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The Marketing Implications of Financial Accounting

Marketing Accountability for Marketing and Non-marketing Outcomes

ISBN: 978-1-83867-564-6, eISBN: 978-1-83867-563-9

ISSN: 1548-6435

Publication date: 27 September 2021

Abstract

Marketers frequently lament the lack of representation of marketing in the boardroom and the short tenure of CMOs. The most common explanations offered are that marketing is not perceived as a strategic discipline and that marketers do not demonstrate a strong enough understanding of how the business makes money.

Financial accounting is how “score is kept” in terms of business performance. It is, therefore, in the self-interest of marketers to become familiar with financial reporting. Doing so will allow them to understand how marketing activities are recorded. In addition, academic researchers need to understand the meaning of the financial measures that they often use as the metrics of success when researching marketing strategy questions.

This is especially important since financial reporting generally does not recognize assets created by marketing investments. In order to substantiate a claim that “brands are assets”, marketers must be able to explain how the financial accounting rules misrepresent economic reality and why managers might use a different set of principles for management reporting.

We argue that the misrepresentation of market-based assets has two forms of negative impact for marketers: external and internal. The external problems are that financial statements are not especially informative about the value of marketing for the providers of capital and do not provide a true portrait of the economic resource base of the company. The internal problems are that marketers cannot point to valuable assets that they are creating, nor can they be effectively held accountable for the way that these assets are managed given that the assets are not recorded.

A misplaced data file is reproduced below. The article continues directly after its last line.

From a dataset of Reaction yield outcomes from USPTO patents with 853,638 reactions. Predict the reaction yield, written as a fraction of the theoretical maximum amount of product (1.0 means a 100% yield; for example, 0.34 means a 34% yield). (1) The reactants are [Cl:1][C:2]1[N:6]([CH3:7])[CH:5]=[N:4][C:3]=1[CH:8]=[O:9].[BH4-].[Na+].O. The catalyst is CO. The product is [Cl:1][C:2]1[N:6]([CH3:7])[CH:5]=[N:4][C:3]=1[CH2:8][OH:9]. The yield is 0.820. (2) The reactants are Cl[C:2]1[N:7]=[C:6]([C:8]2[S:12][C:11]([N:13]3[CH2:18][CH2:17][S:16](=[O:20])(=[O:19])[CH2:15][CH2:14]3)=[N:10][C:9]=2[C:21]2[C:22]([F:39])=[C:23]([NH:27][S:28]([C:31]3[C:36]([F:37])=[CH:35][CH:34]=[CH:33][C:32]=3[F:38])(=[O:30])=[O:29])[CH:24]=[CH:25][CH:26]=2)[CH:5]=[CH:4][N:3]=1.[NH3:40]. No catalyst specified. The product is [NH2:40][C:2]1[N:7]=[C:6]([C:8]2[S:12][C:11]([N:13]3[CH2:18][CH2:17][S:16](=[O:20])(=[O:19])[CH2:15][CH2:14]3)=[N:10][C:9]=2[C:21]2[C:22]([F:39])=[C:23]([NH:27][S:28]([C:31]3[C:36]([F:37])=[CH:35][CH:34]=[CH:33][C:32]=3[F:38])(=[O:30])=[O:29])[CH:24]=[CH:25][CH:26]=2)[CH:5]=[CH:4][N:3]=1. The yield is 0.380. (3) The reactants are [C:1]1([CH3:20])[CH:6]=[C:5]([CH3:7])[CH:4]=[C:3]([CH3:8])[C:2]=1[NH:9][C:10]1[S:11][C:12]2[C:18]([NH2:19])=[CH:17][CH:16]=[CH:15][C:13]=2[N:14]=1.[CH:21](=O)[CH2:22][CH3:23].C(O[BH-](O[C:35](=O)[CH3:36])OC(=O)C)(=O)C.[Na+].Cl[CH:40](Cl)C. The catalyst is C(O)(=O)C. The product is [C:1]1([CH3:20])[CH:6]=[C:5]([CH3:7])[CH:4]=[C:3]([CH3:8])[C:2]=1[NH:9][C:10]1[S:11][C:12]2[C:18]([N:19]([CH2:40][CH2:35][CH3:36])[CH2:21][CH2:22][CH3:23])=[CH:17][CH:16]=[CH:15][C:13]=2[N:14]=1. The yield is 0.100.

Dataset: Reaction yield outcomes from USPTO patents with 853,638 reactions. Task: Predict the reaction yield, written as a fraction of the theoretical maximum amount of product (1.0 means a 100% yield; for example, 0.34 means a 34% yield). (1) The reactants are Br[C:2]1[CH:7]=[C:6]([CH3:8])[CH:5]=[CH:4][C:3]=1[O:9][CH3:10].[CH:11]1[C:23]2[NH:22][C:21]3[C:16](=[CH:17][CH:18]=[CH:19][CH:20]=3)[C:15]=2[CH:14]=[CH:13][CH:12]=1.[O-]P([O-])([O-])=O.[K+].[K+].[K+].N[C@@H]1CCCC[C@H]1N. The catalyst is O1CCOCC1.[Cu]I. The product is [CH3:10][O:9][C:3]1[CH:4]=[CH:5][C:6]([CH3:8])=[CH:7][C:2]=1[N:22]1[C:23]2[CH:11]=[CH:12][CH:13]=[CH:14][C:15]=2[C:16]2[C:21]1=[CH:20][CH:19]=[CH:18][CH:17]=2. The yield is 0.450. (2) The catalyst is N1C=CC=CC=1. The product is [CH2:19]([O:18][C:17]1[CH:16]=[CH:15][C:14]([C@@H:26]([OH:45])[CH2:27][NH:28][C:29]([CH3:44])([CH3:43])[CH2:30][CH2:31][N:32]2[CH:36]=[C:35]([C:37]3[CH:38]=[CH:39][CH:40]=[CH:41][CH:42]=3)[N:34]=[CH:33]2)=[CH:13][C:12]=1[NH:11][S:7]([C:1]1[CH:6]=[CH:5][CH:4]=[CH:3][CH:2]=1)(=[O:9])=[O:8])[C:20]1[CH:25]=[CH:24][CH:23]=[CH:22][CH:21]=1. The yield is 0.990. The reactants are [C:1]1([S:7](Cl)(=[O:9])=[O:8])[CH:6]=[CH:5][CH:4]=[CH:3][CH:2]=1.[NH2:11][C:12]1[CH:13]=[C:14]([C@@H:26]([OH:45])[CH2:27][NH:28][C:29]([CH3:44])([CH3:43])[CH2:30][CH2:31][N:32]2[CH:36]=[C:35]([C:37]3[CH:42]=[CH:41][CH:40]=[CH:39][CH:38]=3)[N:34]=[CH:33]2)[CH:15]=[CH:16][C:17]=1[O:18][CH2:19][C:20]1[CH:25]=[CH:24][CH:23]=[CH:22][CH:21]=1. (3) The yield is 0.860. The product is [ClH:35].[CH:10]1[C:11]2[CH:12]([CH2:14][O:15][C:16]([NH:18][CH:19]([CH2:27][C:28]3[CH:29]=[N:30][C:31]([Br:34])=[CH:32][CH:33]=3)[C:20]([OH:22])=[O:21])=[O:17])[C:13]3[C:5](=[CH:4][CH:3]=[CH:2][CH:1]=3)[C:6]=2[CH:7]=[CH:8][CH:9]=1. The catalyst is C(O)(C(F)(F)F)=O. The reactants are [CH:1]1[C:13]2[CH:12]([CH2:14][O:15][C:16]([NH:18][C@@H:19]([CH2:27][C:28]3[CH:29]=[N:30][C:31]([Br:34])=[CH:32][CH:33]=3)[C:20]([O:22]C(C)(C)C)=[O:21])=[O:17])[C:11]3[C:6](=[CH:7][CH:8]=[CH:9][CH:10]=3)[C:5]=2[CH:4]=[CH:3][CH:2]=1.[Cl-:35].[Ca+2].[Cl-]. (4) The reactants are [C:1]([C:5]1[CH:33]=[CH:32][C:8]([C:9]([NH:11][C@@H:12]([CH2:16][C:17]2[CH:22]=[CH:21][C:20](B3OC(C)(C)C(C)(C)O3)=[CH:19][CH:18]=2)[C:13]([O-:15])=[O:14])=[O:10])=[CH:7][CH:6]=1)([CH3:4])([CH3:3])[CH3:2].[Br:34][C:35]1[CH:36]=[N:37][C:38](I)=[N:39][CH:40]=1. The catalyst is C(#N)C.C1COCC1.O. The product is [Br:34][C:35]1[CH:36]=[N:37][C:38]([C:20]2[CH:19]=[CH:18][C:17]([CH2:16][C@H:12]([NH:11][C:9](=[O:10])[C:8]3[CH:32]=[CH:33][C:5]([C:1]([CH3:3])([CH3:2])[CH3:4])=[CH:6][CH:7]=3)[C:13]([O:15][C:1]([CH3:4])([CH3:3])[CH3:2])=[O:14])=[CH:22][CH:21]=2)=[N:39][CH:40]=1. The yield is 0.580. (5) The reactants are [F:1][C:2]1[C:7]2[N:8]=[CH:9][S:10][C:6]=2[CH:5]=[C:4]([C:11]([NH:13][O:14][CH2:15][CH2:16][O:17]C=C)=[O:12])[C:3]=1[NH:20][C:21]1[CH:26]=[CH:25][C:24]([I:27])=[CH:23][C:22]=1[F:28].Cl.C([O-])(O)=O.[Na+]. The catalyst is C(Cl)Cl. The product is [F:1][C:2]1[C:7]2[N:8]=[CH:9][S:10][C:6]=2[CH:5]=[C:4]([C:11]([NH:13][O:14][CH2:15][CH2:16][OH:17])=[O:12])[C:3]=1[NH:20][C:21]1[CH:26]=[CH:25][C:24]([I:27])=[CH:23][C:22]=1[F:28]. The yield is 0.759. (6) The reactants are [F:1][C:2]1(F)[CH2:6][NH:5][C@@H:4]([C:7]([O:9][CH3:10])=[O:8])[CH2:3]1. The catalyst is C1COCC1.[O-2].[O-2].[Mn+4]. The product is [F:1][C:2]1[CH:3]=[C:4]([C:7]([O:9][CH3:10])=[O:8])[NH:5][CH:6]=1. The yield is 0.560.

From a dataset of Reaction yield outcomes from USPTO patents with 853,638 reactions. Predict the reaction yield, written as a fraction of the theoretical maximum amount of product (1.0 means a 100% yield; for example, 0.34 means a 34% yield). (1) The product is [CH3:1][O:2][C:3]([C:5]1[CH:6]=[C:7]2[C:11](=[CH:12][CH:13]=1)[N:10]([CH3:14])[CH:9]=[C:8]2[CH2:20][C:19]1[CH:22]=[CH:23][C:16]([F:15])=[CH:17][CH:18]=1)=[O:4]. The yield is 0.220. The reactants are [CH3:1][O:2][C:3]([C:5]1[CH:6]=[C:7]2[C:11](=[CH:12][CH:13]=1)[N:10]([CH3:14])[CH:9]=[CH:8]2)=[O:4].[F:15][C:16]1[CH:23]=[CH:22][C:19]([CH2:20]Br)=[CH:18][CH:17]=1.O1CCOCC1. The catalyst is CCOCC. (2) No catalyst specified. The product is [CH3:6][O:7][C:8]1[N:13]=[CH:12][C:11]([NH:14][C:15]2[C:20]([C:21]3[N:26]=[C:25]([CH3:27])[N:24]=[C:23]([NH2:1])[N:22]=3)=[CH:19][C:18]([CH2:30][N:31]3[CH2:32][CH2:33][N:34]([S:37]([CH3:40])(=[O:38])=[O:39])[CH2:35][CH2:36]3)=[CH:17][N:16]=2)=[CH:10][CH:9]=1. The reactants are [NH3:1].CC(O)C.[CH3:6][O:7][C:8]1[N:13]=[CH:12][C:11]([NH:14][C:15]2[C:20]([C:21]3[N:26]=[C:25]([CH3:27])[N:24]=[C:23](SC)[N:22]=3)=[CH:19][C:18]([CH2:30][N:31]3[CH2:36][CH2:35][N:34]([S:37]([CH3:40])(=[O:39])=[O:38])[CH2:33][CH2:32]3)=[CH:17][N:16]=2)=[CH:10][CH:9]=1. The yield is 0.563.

We do not expect immediate radical changes in financial reporting because financial accounting rules are designed with the specific interests of the suppliers of capital (debt and equity) in mind. To influence financial accounting developments, such as encouraging greater disclosure of marketing activity in the notes to the published accounts, marketers must be able to communicate in language understood by accountants and the current users of financial accounts. To aid this we provide guidance for marketers on the purpose and practices of accounting. We also discuss how academic marketing researchers might wish to adjust financial accounting data to capitalize a proportion of marketing expenses for companies where marketing is a primary driver of business performance.

Keywords

Citation

Bendle, N.T., Knowles, J. and Butt, M.N. (2021), "The Marketing Implications of Financial Accounting", Kumar, V. and Stewart, D.W. (Ed.) Marketing Accountability for Marketing and Non-marketing Outcomes (Review of Marketing Research, Vol. 18), Emerald Publishing Limited, Bingley, pp. 15-47. https://doi.org/10.1108/S1548-643520210000018002

Publisher

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Emerald Publishing Limited

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